“Public Expects Gridlock” is the headline to a summary of survey findings about what voters expect out of Washington post-midterm elections. The Democrats control the House, Republicans control the Senate and not much of anything will get done inside the Beltway for the next two years. But it seems like no one told that to the team over at the Center for Medicare and Medicaid Innovation (CMMI).

After a slow couple of years and recent leadership changes, the Innovation Center has been rolling out new delivery and payment models and hinting at more models coming down the pike. Prior to the elections, CMMI introduced new models aimed at addressing behavioral health needs for children and opioid use disorder in pregnant and postpartum women. And in recent public remarks, HHS Secretary Alex Azar and CMMI Director Adam Boehler have previewed a mandatory oncology care model, hinted at a new primary care models with increased risk and discussed a desire to pursue direct-contracting models.

Perhaps most notable however, is the announcement of a forthcoming model that would allow Medicaid to pay directly for social services that impact health outcomes, such as housing and food. Previously, Medicaid dollars have been used to pay for some ancillary services, such as housing supports and there have been efforts to screen Medicaid beneficiaries for social needs and refer them to social service providers, but paying directly for food or housing would be a major policy change. There is mounting evidence that addressing social and economic factors, such as poverty, education, housing and food insecurity and racial discrimination, are critical to improving health outcomes. Social factors account for nearly a third of deaths in the US every year and stress, low incomes, and low education levels are directly associated with poorer health outcomes or premature death.  We believe that the federal government can do more to promote approaches to health that address the social barriers preventing individuals and communities from achieving health and well-being, which is why last year, we asked CMMI to advance a model like the one they are developing.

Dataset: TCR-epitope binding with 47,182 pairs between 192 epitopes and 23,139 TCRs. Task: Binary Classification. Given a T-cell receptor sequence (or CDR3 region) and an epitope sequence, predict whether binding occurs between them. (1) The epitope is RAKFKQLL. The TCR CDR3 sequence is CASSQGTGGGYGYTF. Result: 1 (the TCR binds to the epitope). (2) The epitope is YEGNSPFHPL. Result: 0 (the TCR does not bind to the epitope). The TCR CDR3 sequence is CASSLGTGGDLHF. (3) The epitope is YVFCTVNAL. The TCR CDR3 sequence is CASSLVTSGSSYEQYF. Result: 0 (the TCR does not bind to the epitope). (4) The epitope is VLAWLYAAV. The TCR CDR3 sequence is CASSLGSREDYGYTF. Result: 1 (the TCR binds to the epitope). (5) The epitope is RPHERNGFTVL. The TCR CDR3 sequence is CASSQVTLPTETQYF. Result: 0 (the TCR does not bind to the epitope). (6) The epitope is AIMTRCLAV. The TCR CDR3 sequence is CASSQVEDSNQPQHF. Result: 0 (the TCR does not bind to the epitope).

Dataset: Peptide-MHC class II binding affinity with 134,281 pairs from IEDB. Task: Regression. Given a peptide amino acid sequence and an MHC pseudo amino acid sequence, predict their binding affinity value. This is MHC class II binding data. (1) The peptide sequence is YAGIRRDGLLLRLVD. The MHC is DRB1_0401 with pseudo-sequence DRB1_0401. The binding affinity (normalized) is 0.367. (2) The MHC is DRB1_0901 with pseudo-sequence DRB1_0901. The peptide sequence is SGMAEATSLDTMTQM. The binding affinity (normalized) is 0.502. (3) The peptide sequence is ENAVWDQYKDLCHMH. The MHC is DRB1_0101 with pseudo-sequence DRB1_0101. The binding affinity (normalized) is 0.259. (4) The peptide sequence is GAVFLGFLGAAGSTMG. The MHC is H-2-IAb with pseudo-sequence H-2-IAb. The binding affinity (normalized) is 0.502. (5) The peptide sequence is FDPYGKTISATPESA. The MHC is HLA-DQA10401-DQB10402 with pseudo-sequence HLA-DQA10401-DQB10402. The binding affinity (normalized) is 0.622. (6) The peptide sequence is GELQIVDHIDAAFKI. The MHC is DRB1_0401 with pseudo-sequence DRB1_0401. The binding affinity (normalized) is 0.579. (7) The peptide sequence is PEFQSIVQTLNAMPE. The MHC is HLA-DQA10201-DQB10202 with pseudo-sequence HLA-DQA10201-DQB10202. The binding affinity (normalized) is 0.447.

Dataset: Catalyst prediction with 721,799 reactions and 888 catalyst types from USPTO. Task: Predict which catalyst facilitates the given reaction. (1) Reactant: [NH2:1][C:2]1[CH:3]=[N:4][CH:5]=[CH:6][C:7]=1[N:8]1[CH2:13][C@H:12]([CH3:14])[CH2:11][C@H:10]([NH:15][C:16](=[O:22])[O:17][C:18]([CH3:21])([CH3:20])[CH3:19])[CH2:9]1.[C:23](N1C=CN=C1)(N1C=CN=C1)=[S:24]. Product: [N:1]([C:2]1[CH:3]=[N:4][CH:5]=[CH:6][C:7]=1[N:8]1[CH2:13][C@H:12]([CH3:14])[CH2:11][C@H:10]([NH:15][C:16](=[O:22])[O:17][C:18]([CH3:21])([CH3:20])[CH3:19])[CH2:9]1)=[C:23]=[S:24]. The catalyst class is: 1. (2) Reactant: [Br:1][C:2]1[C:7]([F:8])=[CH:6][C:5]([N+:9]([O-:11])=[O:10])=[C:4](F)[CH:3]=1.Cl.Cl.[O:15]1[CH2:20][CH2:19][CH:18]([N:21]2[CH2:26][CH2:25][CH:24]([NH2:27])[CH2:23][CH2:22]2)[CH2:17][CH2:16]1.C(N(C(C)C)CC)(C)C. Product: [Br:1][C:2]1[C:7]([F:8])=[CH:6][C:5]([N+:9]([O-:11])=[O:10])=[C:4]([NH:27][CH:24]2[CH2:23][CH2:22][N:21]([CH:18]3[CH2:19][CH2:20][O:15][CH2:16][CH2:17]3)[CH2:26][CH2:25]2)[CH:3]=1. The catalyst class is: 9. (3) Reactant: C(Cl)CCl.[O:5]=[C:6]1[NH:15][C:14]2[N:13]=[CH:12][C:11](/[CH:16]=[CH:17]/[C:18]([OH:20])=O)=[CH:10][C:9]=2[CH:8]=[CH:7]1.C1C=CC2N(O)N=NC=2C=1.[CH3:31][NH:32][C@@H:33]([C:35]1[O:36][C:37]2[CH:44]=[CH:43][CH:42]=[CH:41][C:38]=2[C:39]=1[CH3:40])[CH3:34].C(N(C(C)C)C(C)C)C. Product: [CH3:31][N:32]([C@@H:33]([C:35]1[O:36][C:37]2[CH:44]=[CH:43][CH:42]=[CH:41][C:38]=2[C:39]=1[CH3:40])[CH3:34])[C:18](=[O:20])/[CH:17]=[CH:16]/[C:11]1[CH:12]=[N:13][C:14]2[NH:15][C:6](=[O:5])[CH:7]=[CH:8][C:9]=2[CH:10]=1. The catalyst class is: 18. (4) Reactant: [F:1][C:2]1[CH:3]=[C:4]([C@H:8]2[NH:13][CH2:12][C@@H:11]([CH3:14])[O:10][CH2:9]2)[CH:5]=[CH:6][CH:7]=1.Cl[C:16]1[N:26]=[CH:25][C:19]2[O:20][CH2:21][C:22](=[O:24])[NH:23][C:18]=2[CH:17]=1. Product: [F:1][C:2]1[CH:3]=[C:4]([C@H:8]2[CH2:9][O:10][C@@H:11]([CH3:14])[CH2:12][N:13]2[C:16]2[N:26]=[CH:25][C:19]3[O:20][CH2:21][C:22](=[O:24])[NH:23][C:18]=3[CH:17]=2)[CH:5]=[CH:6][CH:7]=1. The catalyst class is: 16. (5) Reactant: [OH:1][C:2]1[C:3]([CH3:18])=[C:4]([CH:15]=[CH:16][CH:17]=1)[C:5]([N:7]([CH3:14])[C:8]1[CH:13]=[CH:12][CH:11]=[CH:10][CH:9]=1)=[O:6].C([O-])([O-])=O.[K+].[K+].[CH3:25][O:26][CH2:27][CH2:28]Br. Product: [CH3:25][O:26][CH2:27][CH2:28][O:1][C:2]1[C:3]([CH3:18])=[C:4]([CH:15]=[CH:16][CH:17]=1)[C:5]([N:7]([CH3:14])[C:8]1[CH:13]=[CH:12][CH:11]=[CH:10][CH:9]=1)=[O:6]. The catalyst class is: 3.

This increase in activity is promising and exciting. We’ve long held that transforming the health system to work better for patients should be a bipartisan issue. But that doesn’t mean we aren’t still cautious. We’ve seen this administration use language about the social determinants of health to justify harmful Medicaid work requirements that lead to coverage losses. And in direct contrast to proposals to expand coverage for social determinants in Medicaid, the administration has signaled it’s considering allowing states to drop coverage for important services, such as non-emergency medical transportation. More broadly, the way the administration has viewed “consumer engagement” puts an emphasis on patients as informed shoppers– a model that doesn’t work for many rural and underserved patients who might have little choice in which providers they can go to, nor for people with the most complex needs, who benefit the most from coordinated, comprehensive care.

So we’ll keep our eye on the whole picture. We’ll continue to push for greater consumer engagement while pushing back against “consumerist” strategies that restrict access to care. We’ll look for innovative ways to address the social determinants of health, while fighting against cuts to coverage that are disguised as economic empowerment. And we’ll push for new models that advance person-centered care while working to preserve important access and protections for patients with the most complex health needs. As any frustrated sports fan can tell you, you won’t get very far with only a good offense or defense. Moving towards a high quality, person-centered health system is going to require playing on both sides of the ball.